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Centre for Building Sustainable Value · Lauren Turner

Hard talks yield big results for agri-food researchers at BSV Colloquium

Oct 5, 2023

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On Friday, September 22nd, the Centre for Building Sustainable Value (BSV) held a multidisciplinary colloquium on Collective Action for Resilient, Just Agriculture. The event convened key partners from farming communities, farmer associations, government, industry, municipalities, non-profits, Indigenous communities, and academia. As part of a growing interest to expand agri-food thought leadership within BSV’s portfolio, the colloquium sought to explore how agricultural systems can operate more sustainably while making food accessible and affordable for Canadians.

The emissions paradox

Environment and Climate Change Canada estimates that the agricultural industry contributed nearly 10% to Canada’s GHG emissions in 2021 [1]. The same year’s StatsCan Income Survey showed that 5.8 million Canadians lived in food-insecure households [2]. Despite Canada’s status as an affluent, progressive, and advanced G7 nation, malnutrition-related health issues disproportionately affect our country's poorest and most underserved.

How is it that agriculture contributes so much to the percentage of total national emissions, yet 1 in 7 Canadians are going hungry?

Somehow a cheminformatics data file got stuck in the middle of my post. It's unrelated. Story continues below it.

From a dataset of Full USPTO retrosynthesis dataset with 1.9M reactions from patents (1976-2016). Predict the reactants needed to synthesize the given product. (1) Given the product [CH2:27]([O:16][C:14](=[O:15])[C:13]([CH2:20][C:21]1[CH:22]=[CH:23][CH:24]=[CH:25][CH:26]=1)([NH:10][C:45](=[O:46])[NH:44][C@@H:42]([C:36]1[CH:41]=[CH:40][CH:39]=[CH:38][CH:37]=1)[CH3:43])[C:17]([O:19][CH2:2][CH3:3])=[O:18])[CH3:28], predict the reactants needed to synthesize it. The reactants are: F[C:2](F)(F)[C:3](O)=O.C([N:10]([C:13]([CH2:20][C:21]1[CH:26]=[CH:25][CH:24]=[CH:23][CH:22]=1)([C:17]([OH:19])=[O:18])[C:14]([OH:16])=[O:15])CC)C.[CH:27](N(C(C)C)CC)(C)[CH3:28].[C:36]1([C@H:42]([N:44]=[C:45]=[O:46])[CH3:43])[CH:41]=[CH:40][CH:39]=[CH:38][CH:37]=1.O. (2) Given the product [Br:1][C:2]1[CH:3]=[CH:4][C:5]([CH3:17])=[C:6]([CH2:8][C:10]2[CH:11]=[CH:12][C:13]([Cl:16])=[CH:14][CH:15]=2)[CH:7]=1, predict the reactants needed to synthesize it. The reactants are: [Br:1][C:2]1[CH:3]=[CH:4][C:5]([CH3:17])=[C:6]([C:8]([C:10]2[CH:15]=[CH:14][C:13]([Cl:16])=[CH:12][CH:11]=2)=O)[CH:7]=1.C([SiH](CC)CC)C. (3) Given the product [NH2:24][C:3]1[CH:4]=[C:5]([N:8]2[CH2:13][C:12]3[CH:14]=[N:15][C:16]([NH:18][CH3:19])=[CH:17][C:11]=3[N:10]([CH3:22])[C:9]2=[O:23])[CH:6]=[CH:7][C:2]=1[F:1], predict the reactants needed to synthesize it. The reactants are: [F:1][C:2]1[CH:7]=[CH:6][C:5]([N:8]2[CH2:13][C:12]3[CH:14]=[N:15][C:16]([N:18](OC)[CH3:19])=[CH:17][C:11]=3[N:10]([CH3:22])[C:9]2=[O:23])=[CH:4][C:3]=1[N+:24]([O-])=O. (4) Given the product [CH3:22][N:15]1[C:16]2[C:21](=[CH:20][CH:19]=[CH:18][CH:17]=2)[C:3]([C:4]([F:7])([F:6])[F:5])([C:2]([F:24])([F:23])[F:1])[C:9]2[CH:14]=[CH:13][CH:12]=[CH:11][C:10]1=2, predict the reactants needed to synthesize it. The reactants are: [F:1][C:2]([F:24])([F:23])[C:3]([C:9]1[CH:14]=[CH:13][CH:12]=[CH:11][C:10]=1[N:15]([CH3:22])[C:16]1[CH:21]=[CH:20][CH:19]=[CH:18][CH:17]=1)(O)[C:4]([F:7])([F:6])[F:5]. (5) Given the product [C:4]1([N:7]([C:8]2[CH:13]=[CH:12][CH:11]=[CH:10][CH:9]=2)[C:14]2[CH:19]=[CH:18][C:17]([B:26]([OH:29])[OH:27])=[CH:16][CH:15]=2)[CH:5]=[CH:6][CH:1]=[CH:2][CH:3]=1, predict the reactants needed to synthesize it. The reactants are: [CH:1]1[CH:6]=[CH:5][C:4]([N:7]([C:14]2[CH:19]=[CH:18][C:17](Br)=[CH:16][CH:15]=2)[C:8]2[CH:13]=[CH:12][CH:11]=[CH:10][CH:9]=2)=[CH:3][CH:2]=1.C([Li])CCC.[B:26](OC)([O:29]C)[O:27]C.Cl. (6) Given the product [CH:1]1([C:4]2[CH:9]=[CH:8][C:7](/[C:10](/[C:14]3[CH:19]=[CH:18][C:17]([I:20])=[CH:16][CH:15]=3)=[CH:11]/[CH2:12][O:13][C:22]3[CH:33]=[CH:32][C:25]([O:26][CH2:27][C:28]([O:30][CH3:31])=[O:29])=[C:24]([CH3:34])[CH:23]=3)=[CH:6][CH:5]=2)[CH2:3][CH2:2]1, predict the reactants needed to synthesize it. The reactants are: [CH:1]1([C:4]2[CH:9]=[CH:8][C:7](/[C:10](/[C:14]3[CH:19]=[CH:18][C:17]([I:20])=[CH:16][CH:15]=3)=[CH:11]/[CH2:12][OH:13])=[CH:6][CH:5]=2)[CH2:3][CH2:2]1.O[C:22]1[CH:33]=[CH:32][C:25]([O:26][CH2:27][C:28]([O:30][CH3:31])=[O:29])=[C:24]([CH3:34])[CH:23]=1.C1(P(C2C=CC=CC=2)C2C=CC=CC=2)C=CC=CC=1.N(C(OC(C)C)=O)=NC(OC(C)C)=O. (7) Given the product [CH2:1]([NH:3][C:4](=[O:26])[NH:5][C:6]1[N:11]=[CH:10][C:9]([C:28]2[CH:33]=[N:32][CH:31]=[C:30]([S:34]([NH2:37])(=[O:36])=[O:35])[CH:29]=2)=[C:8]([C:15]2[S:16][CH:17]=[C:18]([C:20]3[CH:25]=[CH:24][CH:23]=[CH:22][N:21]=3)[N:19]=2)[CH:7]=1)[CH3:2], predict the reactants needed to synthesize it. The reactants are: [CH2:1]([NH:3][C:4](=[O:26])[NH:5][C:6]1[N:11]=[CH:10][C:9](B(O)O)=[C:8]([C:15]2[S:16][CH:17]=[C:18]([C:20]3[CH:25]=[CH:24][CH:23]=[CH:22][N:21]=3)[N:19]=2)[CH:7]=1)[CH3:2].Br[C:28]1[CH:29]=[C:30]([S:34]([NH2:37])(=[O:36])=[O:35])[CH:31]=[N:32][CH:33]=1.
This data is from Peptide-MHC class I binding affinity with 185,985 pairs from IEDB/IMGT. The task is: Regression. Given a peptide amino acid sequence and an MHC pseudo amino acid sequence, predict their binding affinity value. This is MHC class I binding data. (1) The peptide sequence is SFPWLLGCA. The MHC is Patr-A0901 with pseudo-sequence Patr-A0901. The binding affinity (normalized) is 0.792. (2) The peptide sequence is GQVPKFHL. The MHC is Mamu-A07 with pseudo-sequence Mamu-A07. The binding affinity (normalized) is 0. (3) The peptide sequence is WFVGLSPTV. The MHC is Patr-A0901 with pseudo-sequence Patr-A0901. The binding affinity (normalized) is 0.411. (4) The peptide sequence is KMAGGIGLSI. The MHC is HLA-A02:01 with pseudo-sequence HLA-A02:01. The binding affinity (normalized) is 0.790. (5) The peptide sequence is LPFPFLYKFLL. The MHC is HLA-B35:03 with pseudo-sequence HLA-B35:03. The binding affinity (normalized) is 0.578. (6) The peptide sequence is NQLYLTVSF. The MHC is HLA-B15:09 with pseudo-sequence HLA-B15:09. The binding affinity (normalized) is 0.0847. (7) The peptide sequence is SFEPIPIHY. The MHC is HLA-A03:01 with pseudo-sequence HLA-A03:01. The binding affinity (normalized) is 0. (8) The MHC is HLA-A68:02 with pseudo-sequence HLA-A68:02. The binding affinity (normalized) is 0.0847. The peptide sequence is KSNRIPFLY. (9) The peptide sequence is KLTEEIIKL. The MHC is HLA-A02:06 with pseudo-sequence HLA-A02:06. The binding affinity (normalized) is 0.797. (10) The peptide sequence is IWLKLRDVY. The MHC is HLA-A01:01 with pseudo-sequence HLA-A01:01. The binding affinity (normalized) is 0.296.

With the help of our partners, the BSV set out to explore how we can modify the current agricultural system to galvanize farmer collaboration and improve food security for Canadians, all at a lower cost to the environment. We would ask some important questions and have some difficult, yet critical conversations in the hours to come.

Traits of an ideal system

The day began with lead researcher Dr. Jury Gualandris walking through the BSV’s Collective Action project rationale, goals, and tasks. The multi-year project, he explained, aims to challenge entrenched belief systems, forge new peer-to-peer relationships, and transform production practices across otherwise fragmented farming communities, with the intention of yielding better soil health, reducing GHG emissions, boosting economic benefits for food producers, and improving equity for farmers and consumers alike.

In a perfect world, resilient, just, and sustainable agriculture is:

  • Circular - eliminating waste and pollution by connecting players operating in different value chains such that the resources wasted by one can feed the processes of another. 
  • Diversified - increasing resilience to the impacts of climate change and allowing for a larger variety of crops, produce, and proteins.
  • Inclusive - Bringing together diverse perspectives to enable system-wide transformation and empowering players to have increased agency over their food systems. 

With this in mind, participants were invited to share knowledge and opinions on how the research team could construct and design the project. How could we evaluate fragmentation in its various forms, including fractured supply chains and farming practices? What constitutes meaningful change, and how do we measure it? And how can we “treat” fragmentation in farming communities, to increase collaboration and adoption of practices, thereby improving performance?

“Aha” moments and not-so-simple answers